Did Nepal fail to raise issue of Indian embargo at UNGA ?

Saturday 03 October, 2015   |   Political affairs

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Shankar Limbu

Shankar Limbu

Changathali, Bhaktapur

Did Nepal fail to raise issue of Indian embargo at UNGA ?

 

As supply of essential commodities, most importantly fuel, stops coming from India, Nepal feels like it is being chocked. Hundreds of containers laden with petrol, diesel, aviation fuel and cooking gas are stranded across the border, and Nepal is being increasingly unable to cope with the worst fuel crisis in the last 25 years.

Nepali people, through social networking sites, are complaining that Nepal's Deputy Prime Minister Prakash Man Singh, who recently attended the United Nations General Assembly, failed to strongly raise the issue of the Indian embargo at such an important forum. The UNGA is certainly a forum where a country raises political and diplomatic issues. An embargo is both a political and diplomatic issue. So the UNGA was the best forum for Singh to inform the international community about the crisis that has crippled Nepal for the last two weeks.

Nepali people, through social networking sites, are complaining that Nepal's Deputy Prime Minister Prakash Man Singh, who recently attended the United Nations General Assembly, failed to strongly raise the issue of the Indian embargo at such an important forum.

But what is equally, or even more, important is to find out what Nepal has suffered is really an economic blockade imposed by India. Is disruption in the supply a technical issue? Or it is a well-planned embargo? India has denied imposing a blockade and says the disruption is because of political unrest in Nepal's plains area. And Nepal's own communications minister Minendra Rijal has reportedly dismissed reports of blockade.

So it was not easy for Singh to overtly accuse India of blocking supplies to Nepal at the UNGA. Rather than India's claim, Rijal's statement made things worse. But Nepal still had other options. One option would be to raise the issue through the UN mission. But no effort has so far been taken to that direction.

The international community, most importantly India and the UN, has not heartily welcomed Nepal's new constitution. The world is concerned about mobilization of the army to promulgate the new constitution.

The UN is well aware that 45 people lost their lives in the days leading up to promulgation of Nepal's new constitution

The UN is well aware that 45 people lost their lives in the days leading up to promulgation of Nepal's new constitution. Writing Nepal's new constitution was the most important part of a peace process to which the UN offered its help by setting up the Office of the High Commissioner for Human Rights (OHCHR). But when OHCHR supported the cause of human rights of Madhesi and Indigenous People, the political establishment and the mainstream media created tremendous pressure against the UN mission. As a result, the OHCHR left Nepal. But the UN knows well about how the Nepali state has discriminated against Indigenous People and Madhesi.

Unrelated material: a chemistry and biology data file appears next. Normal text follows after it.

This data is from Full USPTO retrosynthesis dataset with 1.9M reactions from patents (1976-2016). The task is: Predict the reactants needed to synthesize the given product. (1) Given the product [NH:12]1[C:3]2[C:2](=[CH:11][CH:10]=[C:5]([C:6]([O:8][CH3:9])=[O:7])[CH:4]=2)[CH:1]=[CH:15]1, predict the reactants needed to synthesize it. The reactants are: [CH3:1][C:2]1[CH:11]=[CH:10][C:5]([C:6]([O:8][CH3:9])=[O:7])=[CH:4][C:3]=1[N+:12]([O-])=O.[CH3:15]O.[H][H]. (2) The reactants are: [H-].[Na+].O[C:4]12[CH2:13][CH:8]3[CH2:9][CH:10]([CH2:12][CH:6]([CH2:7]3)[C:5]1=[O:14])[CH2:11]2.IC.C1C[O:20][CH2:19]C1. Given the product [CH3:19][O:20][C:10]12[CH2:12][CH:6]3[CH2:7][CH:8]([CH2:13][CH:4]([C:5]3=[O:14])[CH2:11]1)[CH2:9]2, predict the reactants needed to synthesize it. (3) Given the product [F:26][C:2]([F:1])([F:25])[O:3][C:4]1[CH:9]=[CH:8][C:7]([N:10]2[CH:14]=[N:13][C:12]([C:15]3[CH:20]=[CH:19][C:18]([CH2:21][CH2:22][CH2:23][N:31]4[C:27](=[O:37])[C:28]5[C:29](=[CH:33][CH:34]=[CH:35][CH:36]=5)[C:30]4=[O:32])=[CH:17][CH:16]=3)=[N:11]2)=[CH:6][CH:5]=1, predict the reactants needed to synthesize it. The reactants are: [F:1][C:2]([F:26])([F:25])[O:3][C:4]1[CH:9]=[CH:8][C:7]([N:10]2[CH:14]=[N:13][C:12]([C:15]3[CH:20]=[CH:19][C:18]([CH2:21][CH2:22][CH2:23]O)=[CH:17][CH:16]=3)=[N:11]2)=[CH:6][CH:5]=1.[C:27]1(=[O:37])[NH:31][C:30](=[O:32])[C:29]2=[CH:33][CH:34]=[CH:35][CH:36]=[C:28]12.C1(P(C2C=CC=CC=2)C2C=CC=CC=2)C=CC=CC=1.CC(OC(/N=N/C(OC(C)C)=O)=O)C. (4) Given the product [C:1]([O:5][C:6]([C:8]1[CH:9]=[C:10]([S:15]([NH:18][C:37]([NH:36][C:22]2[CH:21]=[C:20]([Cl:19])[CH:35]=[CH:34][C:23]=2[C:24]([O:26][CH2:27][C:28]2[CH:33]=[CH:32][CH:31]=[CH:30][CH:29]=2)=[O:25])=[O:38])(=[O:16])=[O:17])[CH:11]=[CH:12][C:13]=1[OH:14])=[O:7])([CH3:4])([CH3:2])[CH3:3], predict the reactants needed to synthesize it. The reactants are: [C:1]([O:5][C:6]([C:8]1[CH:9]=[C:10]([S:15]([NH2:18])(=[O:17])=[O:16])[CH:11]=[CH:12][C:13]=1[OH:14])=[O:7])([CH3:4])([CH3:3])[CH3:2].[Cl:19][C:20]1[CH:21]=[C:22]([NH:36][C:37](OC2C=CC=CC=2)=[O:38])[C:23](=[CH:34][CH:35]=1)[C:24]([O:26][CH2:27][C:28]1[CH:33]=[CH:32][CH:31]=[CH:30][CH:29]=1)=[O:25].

Nepal's Indigenous People could not participate in the constitution making process in accordance with the international principles of participation. The UN committee that oversees rights of Indigenous People has already submitted several reports between 2009 and 2012 about this. So the UN is aware about the fact that Nepal's constitution was written by a syndicate of parties. The UN has even recommended that Nepal form a separate committee to ensure that Indigenous People's rights are addressed. But the state has not acted based on that recommendation.

Nepal's Indigenous People could not participate in the constitution making process in accordance with the international principles of participation. The UN committee that oversees rights of Indigenous People has already submitted several reports between 2009 and 2012 about this.

The UN committee has warned that a constitution without participation of indigenous people and Madhesi will be counter-productive. But the state has never been serious about it. There has been a strike in the Tarai for 50 days. Madhesi and Indigenous People have clear demands: implement the past agreements reached with them. But the political elites in Kathmandu are trying to dub dissenters as anti-national. 

We need a nationalism that unites Madhesis, Janajatis and Dalits with Kathmandu. The single ethnicity nationalism is dangerous for the country. The new constitution could well be the basis of such strong nationalism. But the political elites squandered this opportunity, and issued a racist constitution. The new constitution cannot be progressive if it is not inclusive. But the new constitution has been drafted in a way that it will guarantee 90 per cent of Khas Arya people in state organs at the cost of alienating other communities.

In this situation, how can Nepal face the international community? Merely talking aloud about blockade will not help.


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